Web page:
The precautionary principle: what is it and how might it be applied in threatened species conservation?
R.J. Whelan, C.L. Brown, D. Farrier, 2004. "The precautionary principle: what is it and how might it be applied in threatened species conservation?", Threatened species legislation: Is it just an Act?, Pat Hutchings, Daniel Lunney, Chris Dickman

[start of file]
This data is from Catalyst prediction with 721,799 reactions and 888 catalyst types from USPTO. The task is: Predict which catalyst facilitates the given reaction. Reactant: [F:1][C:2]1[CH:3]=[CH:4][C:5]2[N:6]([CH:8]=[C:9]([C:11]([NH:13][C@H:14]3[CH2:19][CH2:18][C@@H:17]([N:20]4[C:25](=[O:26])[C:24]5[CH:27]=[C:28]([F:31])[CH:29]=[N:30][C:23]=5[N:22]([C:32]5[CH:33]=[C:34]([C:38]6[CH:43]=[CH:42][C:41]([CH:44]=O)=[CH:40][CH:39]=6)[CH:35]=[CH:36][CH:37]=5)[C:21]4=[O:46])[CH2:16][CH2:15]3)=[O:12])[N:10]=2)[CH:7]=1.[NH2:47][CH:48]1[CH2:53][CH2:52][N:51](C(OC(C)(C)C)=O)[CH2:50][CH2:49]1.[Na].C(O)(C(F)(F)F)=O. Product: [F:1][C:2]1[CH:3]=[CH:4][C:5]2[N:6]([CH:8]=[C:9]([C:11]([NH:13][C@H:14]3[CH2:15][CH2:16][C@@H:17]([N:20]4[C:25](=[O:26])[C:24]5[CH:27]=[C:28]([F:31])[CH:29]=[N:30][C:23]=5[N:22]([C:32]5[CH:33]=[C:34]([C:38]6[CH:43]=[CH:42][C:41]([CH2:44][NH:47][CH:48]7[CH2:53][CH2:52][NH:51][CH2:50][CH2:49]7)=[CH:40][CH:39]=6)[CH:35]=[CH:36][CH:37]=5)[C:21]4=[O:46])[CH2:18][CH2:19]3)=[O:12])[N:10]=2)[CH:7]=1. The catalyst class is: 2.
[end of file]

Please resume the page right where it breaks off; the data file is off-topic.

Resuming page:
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The Precautionary Principle is incorporated in law and policy via Ecologically Sustainable Development provisions but it is widely misunderstood and frequently ignored. Threatened species typically satisfy key elements of the Precautionary Principle in that serious or irreversible damage would be caused by inappropriate development or management, and scientific uncertainty usually surrounds an understanding of their ecology and prediction of impacts. Where could the New South Wales Threatened Species Conservation Act 1995 be precautionary? The listing process could be, but a significant amount of information is needed before a population, species or community can be listed, so nominations of taxa for which little information is available are likely to be unsuccessful. A precautionary approach to listing would be to use the IUCN classification “Data Deficient” as a category, especially if was designed to trigger a process of ecological study to gather relevant data, and a Species Impact Statement in cases where a data deficient taxon was likely to be affected by a specific development proposal. The assessment of likelihood that significant impacts will result from a development could be precautionary if determining authorities assumed a significant impact wherever scientific uncertainty existed. Currently, the application of precaution here is variable. The ‘Eight-part-test’ is effectively a checklist that is applied to determine whether there is ‘likely to be a significant impact’, thus triggering a Species Impact Statement, under the NSW threatened species legislation. Eight-part-tests that conclude no significant impact, perhaps with mitigation works, are often accepted despite questions about their validity. A conclusion that there is likely to be a significant impact will not necessarily halt a development proposal, because compromises with socio-economic benefits can be made. We urge a more thorough application of the Precautionary Principle, to force decision-makers to acknowledge this compromise, rather than hiding behind the pretence that lack of knowledge implies no detrimental impact.